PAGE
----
In May 2018, De Beers unveiled its TRACR blockchain diamond tracking solution developed in conjunction with BCG Digital Ventures, part of Boston Consulting Group (BCG). A former BCG employee Max Rady has filed a legal complaint in the New York courts against both firms alleging patent infringement, misappropriation of trade secrets and other claims. The litigation relates to the technology used in TRACR.
In August 2010, Rady started a joint Masters/PhD research degree at Kings College London. The topic included optical properties for assets that could create an identification signature, including for gemstones. The data would be recorded on a blockchain. A key challenge with blockchain traceability is how to link a physical object to its digital twin, so any tools that enable this connection are important. Rady subsequently filed a patent for his invention.
While still working on his PhD, he joined BCG in June 2016 but never worked directly on the TRACR project. He says BCG were aware of his research and the fact that he was contemplating filing a patent.
In 2017 BCG started working on the De Beers TRACR project. Rady claims that after filing his patent application in December 2017, he was consulted by the group working on the TRACR project, asking about his research work. He alleges he shared the information and unpublished patent in confidence on the understanding it would not be used without his consent. It’s unclear whether the confidentiality discussions were in writing or not.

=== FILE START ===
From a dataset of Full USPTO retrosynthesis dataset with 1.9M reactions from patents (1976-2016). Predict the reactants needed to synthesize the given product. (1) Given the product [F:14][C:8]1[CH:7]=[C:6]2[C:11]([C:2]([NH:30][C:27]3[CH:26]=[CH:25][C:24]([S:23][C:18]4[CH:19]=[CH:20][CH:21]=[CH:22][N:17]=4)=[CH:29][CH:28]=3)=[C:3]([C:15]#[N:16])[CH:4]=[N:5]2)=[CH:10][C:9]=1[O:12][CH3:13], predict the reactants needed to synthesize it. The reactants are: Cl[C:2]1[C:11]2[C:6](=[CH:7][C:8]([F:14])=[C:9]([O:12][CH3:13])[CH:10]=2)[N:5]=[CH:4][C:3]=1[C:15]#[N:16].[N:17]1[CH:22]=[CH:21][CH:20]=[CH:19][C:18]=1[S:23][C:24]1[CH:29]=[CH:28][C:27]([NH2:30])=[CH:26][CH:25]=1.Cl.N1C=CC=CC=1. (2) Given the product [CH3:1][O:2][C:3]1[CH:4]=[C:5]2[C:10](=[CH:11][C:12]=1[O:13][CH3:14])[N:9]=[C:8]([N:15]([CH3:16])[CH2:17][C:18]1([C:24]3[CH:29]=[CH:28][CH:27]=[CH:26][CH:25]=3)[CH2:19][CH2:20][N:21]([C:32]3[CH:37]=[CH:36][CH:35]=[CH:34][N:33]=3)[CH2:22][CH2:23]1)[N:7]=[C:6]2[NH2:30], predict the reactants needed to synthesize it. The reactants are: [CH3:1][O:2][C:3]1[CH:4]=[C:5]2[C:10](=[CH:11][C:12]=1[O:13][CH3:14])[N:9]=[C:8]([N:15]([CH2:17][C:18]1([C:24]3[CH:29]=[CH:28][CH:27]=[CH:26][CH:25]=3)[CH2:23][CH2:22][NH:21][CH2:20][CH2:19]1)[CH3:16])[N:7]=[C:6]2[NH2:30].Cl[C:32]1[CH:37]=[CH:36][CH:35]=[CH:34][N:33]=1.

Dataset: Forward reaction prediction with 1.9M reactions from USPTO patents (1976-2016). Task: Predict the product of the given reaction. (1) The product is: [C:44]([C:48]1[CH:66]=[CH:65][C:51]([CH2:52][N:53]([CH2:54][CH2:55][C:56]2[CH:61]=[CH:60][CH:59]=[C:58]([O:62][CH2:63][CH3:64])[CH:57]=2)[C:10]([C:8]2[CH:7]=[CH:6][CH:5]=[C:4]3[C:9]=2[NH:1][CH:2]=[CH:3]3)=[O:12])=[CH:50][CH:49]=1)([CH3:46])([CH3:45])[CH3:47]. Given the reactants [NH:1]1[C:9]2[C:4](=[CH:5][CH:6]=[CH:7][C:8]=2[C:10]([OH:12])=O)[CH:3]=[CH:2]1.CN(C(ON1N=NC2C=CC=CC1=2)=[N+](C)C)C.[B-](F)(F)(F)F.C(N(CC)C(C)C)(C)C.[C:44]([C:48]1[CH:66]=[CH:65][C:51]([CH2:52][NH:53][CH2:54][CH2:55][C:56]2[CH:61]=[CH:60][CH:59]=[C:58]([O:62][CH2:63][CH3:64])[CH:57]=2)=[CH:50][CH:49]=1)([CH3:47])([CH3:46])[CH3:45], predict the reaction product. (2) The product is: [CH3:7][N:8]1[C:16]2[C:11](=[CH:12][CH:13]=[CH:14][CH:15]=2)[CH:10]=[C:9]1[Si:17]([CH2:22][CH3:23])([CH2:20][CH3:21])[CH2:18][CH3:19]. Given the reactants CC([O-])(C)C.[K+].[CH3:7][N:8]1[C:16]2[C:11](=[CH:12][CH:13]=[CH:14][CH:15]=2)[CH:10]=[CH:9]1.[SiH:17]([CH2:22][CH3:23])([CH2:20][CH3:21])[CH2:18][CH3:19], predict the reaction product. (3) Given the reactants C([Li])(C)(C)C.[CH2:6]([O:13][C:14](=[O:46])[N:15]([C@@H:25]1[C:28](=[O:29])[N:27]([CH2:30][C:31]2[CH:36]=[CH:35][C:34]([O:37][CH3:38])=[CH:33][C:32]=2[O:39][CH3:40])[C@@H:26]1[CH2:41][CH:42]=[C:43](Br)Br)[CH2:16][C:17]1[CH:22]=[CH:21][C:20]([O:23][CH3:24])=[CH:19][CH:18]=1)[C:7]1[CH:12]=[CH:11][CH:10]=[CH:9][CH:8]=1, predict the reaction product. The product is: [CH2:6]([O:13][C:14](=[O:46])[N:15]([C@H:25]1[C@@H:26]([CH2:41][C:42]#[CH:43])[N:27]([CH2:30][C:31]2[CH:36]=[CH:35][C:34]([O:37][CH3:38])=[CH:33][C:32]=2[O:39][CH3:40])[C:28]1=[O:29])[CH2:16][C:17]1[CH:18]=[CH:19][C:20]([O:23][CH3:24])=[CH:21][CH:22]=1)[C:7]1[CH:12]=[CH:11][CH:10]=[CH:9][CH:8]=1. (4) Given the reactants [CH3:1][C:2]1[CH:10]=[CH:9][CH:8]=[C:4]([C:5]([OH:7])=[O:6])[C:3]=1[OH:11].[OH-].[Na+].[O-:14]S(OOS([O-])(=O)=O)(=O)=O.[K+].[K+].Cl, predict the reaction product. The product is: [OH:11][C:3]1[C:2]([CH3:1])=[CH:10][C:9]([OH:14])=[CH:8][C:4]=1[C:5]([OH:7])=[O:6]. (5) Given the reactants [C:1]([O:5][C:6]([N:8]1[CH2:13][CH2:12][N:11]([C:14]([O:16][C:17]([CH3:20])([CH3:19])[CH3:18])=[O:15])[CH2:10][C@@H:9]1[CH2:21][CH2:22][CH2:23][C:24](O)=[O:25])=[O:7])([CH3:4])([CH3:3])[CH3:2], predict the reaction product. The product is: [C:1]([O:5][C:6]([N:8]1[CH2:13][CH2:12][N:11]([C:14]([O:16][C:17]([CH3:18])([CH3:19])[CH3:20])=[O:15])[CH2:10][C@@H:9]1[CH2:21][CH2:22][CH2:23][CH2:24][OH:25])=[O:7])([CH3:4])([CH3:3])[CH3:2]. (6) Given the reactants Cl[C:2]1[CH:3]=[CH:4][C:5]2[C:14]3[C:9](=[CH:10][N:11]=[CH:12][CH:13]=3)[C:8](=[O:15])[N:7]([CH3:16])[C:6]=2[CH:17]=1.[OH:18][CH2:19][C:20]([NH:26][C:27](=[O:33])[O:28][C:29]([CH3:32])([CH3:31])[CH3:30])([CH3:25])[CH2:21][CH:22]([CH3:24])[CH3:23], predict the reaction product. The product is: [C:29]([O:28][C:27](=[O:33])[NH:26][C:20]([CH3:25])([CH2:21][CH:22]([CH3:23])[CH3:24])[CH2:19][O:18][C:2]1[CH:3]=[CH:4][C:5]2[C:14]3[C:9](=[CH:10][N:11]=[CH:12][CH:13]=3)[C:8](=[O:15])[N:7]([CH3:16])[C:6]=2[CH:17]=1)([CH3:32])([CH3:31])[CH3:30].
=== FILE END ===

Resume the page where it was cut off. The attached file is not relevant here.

In March 2018, Rady claims he was approached to license his patent to Rio Tinto. He consulted his boss and a Legal Counsel with BCG said it could be viewed as a conflict of interest with De Beers, so Rady declined the licensing.
Rady alleges that his invention was used in the TRACR project. And that the potential licensing of his intellectual property was discussed with BCG in February and May 2018. He claims to have emails from May 2018 that reference a possible license.
In September 2018, Rady alleges he was pressured to release his patent claims against BCG. But despite receiving a good review in early October, he was fired at the end of the month. There was no arbitration for unfair dismissal.
A key issue is likely to be whether or not the patent subject matter was developed as part of his employment.
The filing claims that “Mr. Rady also discussed with Mr. Ravindran the projects on which he was assigned during his employment with BCG so as to confirm that the information being provided by Mr. Rady had not been developed by him within the scope of his employment at BCG.”
We contacted BCG for comment twice, but did not receive a response in time for publication.